Troubling: IRB approval for the Facebook study only came AFTER the study was done

Media statement on Cornell University’s role in Facebook ‘emotional contagion’ research
[Via Cornell]

Cornell University Professor of Communication and Information Science Jeffrey Hancock and Jamie Guillory, a Cornell doctoral student at the time (now at University of California San Francisco) analyzed results from previously conducted research by Facebook into emotional contagion among its users. Professor Hancock and Dr. Guillory did not participate in data collection and did not have access to user data. Their work was limited to initial discussions, analyzing the research results and working with colleagues from Facebook to prepare the peer-reviewed paper “Experimental Evidence of Massive-Scale Emotional Contagion through Social Networks,” published online June 2 in Proceedings of the National Academy of Science-Social Science.

Because the research was conducted independently by Facebook and Professor Hancock had access only to results – and not to any data at any time – Cornell University’s Institutional Review Board concluded that he was not directly engaged in human research and that no review by the Cornell Human Research Protection Program was required.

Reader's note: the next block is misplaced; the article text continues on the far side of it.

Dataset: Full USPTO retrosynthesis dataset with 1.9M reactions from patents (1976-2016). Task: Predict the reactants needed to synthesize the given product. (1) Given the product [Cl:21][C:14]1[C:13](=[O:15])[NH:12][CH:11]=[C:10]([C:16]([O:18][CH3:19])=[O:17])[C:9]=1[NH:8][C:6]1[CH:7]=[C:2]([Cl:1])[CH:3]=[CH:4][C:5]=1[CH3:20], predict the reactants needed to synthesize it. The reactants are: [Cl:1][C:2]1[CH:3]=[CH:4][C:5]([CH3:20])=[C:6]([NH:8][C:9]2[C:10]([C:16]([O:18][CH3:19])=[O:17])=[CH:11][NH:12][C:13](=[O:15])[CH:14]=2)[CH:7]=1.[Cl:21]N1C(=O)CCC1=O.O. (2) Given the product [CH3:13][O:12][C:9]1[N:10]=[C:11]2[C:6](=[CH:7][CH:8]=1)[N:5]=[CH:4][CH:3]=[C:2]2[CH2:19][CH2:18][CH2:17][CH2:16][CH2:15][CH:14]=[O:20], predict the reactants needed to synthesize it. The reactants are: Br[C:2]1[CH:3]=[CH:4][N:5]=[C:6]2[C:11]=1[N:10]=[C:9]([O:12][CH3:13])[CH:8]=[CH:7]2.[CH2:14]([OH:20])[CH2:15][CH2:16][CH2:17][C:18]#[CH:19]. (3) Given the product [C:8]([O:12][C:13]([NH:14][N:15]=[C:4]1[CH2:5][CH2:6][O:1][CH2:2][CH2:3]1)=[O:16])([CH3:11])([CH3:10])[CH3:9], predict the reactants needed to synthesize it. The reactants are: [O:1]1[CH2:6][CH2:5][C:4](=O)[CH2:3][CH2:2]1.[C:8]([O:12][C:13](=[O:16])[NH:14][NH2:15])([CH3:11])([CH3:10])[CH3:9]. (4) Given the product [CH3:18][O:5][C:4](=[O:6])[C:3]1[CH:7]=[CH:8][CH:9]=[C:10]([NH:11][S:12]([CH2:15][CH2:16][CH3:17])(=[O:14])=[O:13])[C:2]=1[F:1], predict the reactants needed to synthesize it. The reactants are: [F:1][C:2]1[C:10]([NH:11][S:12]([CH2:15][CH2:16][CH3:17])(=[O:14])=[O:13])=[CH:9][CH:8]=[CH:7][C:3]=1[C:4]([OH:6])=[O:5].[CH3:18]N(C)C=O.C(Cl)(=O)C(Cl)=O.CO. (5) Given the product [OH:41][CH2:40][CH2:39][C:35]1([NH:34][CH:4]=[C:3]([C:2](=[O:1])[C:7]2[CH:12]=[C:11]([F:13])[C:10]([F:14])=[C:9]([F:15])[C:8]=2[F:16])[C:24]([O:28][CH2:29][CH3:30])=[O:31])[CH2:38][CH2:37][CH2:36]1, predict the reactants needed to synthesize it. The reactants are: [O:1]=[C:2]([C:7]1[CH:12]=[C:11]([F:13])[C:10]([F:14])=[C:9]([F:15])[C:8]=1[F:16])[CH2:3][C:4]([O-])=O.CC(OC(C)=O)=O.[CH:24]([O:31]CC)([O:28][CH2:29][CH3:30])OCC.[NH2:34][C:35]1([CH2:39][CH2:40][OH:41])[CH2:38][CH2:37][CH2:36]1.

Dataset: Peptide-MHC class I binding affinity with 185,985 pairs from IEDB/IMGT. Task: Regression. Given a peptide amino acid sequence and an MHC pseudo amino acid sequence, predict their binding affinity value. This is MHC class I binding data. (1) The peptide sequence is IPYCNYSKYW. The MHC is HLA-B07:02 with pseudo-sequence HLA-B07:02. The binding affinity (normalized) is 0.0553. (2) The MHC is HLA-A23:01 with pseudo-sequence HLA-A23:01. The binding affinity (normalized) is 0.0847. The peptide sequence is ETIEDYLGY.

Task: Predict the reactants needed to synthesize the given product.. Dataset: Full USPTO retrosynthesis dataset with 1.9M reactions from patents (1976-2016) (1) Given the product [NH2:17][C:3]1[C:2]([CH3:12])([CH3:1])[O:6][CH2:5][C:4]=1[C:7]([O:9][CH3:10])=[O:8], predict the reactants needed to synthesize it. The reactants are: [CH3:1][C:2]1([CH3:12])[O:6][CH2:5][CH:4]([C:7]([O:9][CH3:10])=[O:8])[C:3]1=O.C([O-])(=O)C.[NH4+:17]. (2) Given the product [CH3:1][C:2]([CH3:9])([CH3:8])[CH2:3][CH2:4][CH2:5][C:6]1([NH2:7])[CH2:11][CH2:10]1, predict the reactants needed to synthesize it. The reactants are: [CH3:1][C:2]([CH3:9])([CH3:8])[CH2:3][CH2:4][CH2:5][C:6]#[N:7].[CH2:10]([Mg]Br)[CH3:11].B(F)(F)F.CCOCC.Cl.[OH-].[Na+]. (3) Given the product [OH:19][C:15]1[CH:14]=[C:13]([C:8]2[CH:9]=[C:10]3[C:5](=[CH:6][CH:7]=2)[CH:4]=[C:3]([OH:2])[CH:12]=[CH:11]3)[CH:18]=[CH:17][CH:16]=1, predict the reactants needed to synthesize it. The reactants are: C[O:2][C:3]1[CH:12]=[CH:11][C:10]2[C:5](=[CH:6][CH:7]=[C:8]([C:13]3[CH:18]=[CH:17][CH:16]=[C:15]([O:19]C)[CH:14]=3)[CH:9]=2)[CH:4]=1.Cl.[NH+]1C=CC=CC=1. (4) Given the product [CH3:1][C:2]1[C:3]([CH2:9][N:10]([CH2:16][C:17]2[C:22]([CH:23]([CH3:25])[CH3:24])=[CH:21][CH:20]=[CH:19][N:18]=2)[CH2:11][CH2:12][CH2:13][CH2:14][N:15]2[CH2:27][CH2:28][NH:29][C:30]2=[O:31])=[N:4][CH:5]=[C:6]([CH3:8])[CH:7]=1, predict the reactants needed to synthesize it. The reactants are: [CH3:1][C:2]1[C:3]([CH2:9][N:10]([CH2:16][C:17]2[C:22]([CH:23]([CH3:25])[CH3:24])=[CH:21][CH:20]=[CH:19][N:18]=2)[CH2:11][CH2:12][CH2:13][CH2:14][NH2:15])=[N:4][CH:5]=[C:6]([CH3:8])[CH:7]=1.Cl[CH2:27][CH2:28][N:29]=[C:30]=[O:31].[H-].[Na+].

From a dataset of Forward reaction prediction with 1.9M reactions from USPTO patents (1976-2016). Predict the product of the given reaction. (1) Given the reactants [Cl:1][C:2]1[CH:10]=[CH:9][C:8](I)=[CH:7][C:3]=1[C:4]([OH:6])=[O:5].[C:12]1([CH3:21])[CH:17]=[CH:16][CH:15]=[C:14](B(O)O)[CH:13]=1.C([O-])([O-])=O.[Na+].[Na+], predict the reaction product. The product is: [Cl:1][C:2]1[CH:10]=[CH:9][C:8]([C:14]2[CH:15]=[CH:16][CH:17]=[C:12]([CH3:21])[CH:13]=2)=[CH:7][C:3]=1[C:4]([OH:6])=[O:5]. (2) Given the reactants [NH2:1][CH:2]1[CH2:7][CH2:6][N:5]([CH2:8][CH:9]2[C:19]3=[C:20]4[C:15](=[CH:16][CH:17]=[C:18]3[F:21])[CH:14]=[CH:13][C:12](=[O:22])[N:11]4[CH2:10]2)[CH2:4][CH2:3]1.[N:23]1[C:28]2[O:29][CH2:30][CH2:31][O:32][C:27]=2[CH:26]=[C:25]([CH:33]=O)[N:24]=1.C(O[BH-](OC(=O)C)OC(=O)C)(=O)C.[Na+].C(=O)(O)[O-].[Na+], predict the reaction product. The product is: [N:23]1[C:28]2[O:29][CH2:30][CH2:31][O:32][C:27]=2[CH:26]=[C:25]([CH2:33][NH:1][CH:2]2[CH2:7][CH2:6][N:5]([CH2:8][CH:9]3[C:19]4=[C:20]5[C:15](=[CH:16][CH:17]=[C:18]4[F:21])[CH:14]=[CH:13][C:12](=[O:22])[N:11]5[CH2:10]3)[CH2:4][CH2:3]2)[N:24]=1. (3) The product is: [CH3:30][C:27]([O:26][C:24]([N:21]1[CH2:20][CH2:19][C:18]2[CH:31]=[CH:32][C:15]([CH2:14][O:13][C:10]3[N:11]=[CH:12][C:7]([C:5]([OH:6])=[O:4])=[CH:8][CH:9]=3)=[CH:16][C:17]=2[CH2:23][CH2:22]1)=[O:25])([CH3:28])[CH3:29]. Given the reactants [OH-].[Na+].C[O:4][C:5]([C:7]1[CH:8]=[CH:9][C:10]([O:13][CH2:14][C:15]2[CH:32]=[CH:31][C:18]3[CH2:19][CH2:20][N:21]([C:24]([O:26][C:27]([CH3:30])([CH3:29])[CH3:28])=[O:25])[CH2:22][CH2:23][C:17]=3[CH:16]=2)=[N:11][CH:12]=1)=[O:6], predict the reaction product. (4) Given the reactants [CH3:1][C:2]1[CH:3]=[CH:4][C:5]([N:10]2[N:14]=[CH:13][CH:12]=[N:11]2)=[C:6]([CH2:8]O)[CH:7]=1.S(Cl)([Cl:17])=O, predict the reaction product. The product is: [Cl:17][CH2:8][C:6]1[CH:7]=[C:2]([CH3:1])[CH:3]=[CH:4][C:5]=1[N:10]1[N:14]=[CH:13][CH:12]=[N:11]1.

[More]

We are finding out more each day that makes the Facebook study very worrisome.

Looks like groups are falling into CYA mode. There was no IRB approval before the study was done.

Cornell in the last paragraph simply stated that the IRB said examination of the results of a pre-existing database was okay. This is much narrower than saying an IRB approves the study.

But it is also problematic.If the data are collected by unethical means, the same logic can be used – “he was not directly engaged in human research and that no review by the Cornell Human Research Protection Program was required”

Under this sort of approach, the results of the Tuskegee experiments could be approved by an IRB and published if someone just looked at the pre-existing results.

In fact, the entire purpose of an IRB is to prevent something like the Tuskegee experiments from ever being done again. Yet, according to the rationale used by Cornell, it would be perfectly acceptable to use that database.

This is very disconcerting.

Advertisements